Two hours and three drafts later, he approaches the band’s frontman during a break, and I watch as the two begin whispering ­furtively. I can tell the discussion isn’t going well, a suspicion confirmed when the bandleader concedes the stage by saying, “Ladies and gentlemen, we’ve got all kinds of stuff for you tonight.”

Not exactly how I envisioned my first stand-up introduction, but if Jim taught us anything, it’s that comedy is a tough business, often conducted in front of people addled by a few scotches. As I approach the stage, my heart banging like a screen door in a windstorm, I recall his words from last week’s class: “I guarantee everyone in this room will bomb their faces off.”

And at first I do. Ignoring my mentor’s advice, I launch into my beauty-pageant bit, but no one is paying attention. They are talking to their friends and the bartender, ordering drinks, chatting on cellphones and putting on their coats to leave. No one is looking at me — let alone listening. I’m dying a slow death, flayed by the buzz of conversation. I want to disappear in a cloud of cigar smoke, but then I hear Jim’s voice in my head as clear as an NFL announcer: “You are the arbiter of your art.”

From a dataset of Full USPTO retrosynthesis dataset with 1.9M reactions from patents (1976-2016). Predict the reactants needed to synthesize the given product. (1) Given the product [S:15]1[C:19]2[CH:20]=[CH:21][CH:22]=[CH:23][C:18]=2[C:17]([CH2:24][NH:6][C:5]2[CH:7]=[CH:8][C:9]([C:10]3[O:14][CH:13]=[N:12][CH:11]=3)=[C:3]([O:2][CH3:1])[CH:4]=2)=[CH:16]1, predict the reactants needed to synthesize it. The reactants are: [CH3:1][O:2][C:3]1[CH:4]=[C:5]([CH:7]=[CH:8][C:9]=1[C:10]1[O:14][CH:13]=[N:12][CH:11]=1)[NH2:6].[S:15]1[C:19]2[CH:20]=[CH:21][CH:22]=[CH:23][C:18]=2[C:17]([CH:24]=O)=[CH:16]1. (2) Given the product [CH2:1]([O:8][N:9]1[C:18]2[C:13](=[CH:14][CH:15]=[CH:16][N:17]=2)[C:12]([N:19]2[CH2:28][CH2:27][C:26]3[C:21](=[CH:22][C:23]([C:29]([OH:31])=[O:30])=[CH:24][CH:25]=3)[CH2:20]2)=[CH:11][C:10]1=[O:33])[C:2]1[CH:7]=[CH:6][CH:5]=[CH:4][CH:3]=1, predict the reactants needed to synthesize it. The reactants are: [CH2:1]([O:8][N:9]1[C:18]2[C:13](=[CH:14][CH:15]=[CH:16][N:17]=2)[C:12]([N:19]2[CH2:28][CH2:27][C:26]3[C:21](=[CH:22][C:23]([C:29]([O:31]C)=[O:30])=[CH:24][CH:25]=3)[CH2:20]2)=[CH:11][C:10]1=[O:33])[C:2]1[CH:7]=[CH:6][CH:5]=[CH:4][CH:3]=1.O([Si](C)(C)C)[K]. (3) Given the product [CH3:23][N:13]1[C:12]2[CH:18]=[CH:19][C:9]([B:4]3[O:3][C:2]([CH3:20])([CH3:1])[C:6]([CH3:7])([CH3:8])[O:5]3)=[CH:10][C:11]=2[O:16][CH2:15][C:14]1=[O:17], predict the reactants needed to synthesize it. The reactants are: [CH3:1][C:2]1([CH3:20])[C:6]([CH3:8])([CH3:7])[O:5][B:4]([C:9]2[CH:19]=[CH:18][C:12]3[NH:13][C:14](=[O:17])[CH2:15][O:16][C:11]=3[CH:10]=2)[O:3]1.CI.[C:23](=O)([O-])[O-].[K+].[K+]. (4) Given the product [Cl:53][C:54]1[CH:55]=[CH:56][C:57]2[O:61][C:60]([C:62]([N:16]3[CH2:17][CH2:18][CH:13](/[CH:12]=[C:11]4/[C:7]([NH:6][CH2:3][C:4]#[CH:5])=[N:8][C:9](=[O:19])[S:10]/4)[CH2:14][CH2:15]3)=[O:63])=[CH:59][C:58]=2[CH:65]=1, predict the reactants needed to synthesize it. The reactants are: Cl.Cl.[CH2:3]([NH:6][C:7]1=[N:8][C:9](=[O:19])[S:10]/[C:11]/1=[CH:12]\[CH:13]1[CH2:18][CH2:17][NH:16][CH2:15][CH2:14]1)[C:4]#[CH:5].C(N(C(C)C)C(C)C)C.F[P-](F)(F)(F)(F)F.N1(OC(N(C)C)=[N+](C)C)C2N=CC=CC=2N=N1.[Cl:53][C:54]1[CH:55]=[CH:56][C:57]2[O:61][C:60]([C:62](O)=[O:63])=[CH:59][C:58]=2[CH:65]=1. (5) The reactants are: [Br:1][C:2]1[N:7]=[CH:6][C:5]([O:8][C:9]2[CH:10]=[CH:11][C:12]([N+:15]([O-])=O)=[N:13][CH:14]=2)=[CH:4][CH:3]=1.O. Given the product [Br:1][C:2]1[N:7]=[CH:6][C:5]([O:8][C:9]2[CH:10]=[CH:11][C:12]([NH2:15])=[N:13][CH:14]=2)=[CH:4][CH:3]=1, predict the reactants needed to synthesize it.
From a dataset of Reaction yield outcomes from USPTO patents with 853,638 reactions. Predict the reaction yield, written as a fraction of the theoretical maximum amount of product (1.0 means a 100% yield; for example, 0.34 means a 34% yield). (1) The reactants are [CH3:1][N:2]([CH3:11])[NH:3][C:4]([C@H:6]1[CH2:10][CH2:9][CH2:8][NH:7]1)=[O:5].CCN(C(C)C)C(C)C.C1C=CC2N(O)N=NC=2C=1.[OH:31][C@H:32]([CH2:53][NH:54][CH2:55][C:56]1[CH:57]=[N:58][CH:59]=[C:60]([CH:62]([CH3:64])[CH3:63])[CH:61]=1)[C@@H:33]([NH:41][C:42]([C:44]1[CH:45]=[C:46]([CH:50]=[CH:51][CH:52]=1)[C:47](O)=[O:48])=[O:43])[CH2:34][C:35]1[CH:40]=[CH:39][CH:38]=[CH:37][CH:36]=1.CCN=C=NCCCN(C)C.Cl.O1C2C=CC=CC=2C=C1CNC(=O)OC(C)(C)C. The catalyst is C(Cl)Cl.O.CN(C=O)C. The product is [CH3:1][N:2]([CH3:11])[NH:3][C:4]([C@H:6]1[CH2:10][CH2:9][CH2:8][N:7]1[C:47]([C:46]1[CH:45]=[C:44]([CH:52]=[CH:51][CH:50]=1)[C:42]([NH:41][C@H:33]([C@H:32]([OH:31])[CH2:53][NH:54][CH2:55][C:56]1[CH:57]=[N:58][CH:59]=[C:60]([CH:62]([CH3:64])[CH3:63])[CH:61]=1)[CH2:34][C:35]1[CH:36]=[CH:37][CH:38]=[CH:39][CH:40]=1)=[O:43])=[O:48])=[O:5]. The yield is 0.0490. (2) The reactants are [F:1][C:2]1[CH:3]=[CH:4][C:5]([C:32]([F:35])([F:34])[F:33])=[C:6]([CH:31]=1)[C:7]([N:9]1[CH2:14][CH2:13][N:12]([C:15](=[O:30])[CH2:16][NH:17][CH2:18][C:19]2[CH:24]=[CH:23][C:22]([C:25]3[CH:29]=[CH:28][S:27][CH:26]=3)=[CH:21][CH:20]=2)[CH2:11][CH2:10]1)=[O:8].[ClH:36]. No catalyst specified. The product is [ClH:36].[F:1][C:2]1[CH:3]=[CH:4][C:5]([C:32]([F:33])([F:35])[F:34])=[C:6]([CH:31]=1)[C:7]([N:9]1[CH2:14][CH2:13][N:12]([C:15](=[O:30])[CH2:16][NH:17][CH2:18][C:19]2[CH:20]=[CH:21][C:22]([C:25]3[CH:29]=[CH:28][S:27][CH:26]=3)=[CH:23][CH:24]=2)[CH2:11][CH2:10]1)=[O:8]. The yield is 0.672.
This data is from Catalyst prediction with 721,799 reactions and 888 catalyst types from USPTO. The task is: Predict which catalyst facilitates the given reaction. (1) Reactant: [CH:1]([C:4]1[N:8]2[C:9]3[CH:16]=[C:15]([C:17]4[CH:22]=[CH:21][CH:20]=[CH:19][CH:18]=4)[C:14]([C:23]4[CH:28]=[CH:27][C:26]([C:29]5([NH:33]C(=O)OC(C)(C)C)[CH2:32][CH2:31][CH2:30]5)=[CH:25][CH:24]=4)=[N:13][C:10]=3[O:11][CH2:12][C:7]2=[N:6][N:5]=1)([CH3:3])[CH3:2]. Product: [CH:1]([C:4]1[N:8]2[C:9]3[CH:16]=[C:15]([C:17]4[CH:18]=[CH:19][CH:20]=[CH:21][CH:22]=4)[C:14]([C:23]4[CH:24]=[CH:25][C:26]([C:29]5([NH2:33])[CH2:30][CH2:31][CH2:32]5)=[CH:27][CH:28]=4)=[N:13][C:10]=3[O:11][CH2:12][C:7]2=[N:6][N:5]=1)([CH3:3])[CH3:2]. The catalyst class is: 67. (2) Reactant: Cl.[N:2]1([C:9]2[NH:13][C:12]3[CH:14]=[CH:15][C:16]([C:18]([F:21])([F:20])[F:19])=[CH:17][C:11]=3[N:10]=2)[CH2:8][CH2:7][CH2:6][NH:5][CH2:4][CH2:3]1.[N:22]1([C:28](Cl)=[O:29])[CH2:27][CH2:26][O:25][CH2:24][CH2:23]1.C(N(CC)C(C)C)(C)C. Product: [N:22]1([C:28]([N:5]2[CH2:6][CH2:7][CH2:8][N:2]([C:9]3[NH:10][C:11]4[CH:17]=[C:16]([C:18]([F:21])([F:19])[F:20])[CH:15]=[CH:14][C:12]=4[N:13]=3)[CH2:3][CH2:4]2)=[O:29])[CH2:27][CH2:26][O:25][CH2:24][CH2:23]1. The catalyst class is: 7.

As my jokes plunge to the raunchy side of funny, the crowd begins quieting. People start smiling and leaning forward in their chairs. A few throw back their heads in delight. The mood in the room shifts, and I feel the power of holding a crowd by making them laugh.

When it’s over, every cell in my body is tingling with joy. As I walk to my table in the back of the bar, people clap me on the back, shake my hand and hand me a drink. Even my husband is looking at me with new appreciation. “You were funny,” he says.

The bandleader stops by and asks if I’d like to open for them next week and tell jokes between sets. I’m flattered, but I don’t want to risk marring the perfection of this memory by returning and falling flat on my face. That would happen later, at a hookah bar.

The next week, when Jim asks who performed at an open-mic night, my hand is the first one up. I briefly recount my experience, but Jim’s not too impressed with my early success. Comedy is a process, not an event, he says. It takes time and patience and a lot of hard work.

Take Bob Newhart, for example. “He’s renowned for working on bits so every single syllable progresses the story,” Jim says. “A joke is a precious commodity. When you pull it from the ground, it doesn’t look like a diamond.”